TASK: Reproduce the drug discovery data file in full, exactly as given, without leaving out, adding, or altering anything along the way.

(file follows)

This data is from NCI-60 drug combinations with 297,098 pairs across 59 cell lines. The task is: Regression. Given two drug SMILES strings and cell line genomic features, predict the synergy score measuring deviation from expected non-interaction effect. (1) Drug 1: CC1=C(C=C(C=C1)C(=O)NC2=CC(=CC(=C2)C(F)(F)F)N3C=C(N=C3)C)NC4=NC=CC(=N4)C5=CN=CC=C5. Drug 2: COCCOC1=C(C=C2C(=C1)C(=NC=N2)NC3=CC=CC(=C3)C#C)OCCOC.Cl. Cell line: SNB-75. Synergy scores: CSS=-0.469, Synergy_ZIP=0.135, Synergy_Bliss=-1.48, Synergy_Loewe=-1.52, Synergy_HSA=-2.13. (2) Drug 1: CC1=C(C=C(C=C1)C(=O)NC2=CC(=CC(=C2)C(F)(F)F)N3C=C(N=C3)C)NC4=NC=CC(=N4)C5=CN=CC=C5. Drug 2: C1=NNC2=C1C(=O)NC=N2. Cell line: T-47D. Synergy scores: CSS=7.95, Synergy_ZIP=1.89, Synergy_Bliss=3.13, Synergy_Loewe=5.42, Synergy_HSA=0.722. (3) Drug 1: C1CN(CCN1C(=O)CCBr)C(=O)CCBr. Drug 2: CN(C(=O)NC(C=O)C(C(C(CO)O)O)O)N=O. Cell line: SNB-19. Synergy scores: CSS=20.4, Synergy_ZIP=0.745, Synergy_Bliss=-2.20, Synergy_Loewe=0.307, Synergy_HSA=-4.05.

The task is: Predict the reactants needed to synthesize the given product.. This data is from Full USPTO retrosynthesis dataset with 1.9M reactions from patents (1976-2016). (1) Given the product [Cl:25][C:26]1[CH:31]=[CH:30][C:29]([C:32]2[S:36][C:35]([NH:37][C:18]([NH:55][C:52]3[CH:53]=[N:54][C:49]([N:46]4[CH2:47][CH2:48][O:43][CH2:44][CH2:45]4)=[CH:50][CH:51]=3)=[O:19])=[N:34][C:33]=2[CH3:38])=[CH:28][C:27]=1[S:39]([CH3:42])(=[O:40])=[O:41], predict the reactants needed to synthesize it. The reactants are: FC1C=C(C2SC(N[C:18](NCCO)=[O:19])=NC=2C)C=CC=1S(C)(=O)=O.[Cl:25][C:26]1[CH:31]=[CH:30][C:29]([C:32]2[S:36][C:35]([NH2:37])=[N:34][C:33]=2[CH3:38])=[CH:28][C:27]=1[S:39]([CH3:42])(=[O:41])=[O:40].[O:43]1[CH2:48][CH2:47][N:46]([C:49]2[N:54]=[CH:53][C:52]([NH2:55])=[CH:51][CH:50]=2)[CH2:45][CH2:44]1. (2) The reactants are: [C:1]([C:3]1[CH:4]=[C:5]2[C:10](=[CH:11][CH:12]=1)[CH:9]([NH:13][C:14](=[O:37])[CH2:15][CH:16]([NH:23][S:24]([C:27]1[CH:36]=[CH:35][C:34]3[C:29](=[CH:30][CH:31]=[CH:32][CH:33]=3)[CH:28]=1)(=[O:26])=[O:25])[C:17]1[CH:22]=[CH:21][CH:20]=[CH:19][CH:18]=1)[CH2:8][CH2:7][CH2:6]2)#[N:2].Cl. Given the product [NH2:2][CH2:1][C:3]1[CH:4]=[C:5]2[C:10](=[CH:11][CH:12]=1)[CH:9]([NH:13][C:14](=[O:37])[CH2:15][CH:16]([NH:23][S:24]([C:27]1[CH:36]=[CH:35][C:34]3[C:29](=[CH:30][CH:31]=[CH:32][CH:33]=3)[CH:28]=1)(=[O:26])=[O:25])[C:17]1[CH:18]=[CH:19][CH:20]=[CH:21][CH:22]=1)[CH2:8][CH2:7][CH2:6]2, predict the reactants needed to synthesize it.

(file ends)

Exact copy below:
This data is from NCI-60 drug combinations with 297,098 pairs across 59 cell lines. The task is: Regression. Given two drug SMILES strings and cell line genomic features, predict the synergy score measuring deviation from expected non-interaction effect. (1) Drug 1: CC1=C(C=C(C=C1)C(=O)NC2=CC(=CC(=C2)C(F)(F)F)N3C=C(N=C3)C)NC4=NC=CC(=N4)C5=CN=CC=C5. Drug 2: COCCOC1=C(C=C2C(=C1)C(=NC=N2)NC3=CC=CC(=C3)C#C)OCCOC.Cl. Cell line: SNB-75. Synergy scores: CSS=-0.469, Synergy_ZIP=0.135, Synergy_Bliss=-1.48, Synergy_Loewe=-1.52, Synergy_HSA=-2.13. (2) Drug 1: CC1=C(C=C(C=C1)C(=O)NC2=CC(=CC(=C2)C(F)(F)F)N3C=C(N=C3)C)NC4=NC=CC(=N4)C5=CN=CC=C5. Drug 2: C1=NNC2=C1C(=O)NC=N2. Cell line: T-47D. Synergy scores: CSS=7.95, Synergy_ZIP=1.89, Synergy_Bliss=3.13, Synergy_Loewe=5.42, Synergy_HSA=0.722. (3) Drug 1: C1CN(CCN1C(=O)CCBr)C(=O)CCBr. Drug 2: CN(C(=O)NC(C=O)C(C(C(CO)O)O)O)N=O. Cell line: SNB-19. Synergy scores: CSS=20.4, Synergy_ZIP=0.745, Synergy_Bliss=-2.20, Synergy_Loewe=0.307, Synergy_HSA=-4.05.

The task is: Predict the reactants needed to synthesize the given product.. This data is from Full USPTO retrosynthesis dataset with 1.9M reactions from patents (1976-2016). (1) Given the product [Cl:25][C:26]1[CH:31]=[CH:30][C:29]([C:32]2[S:36][C:35]([NH:37][C:18]([NH:55][C:52]3[CH:53]=[N:54][C:49]([N:46]4[CH2:47][CH2:48][O:43][CH2:44][CH2:45]4)=[CH:50][CH:51]=3)=[O:19])=[N:34][C:33]=2[CH3:38])=[CH:28][C:27]=1[S:39]([CH3:42])(=[O:40])=[O:41], predict the reactants needed to synthesize it. The reactants are: FC1C=C(C2SC(N[C:18](NCCO)=[O:19])=NC=2C)C=CC=1S(C)(=O)=O.[Cl:25][C:26]1[CH:31]=[CH:30][C:29]([C:32]2[S:36][C:35]([NH2:37])=[N:34][C:33]=2[CH3:38])=[CH:28][C:27]=1[S:39]([CH3:42])(=[O:41])=[O:40].[O:43]1[CH2:48][CH2:47][N:46]([C:49]2[N:54]=[CH:53][C:52]([NH2:55])=[CH:51][CH:50]=2)[CH2:45][CH2:44]1. (2) The reactants are: [C:1]([C:3]1[CH:4]=[C:5]2[C:10](=[CH:11][CH:12]=1)[CH:9]([NH:13][C:14](=[O:37])[CH2:15][CH:16]([NH:23][S:24]([C:27]1[CH:36]=[CH:35][C:34]3[C:29](=[CH:30][CH:31]=[CH:32][CH:33]=3)[CH:28]=1)(=[O:26])=[O:25])[C:17]1[CH:22]=[CH:21][CH:20]=[CH:19][CH:18]=1)[CH2:8][CH2:7][CH2:6]2)#[N:2].Cl. Given the product [NH2:2][CH2:1][C:3]1[CH:4]=[C:5]2[C:10](=[CH:11][CH:12]=1)[CH:9]([NH:13][C:14](=[O:37])[CH2:15][CH:16]([NH:23][S:24]([C:27]1[CH:36]=[CH:35][C:34]3[C:29](=[CH:30][CH:31]=[CH:32][CH:33]=3)[CH:28]=1)(=[O:26])=[O:25])[C:17]1[CH:18]=[CH:19][CH:20]=[CH:21][CH:22]=1)[CH2:8][CH2:7][CH2:6]2, predict the reactants needed to synthesize it.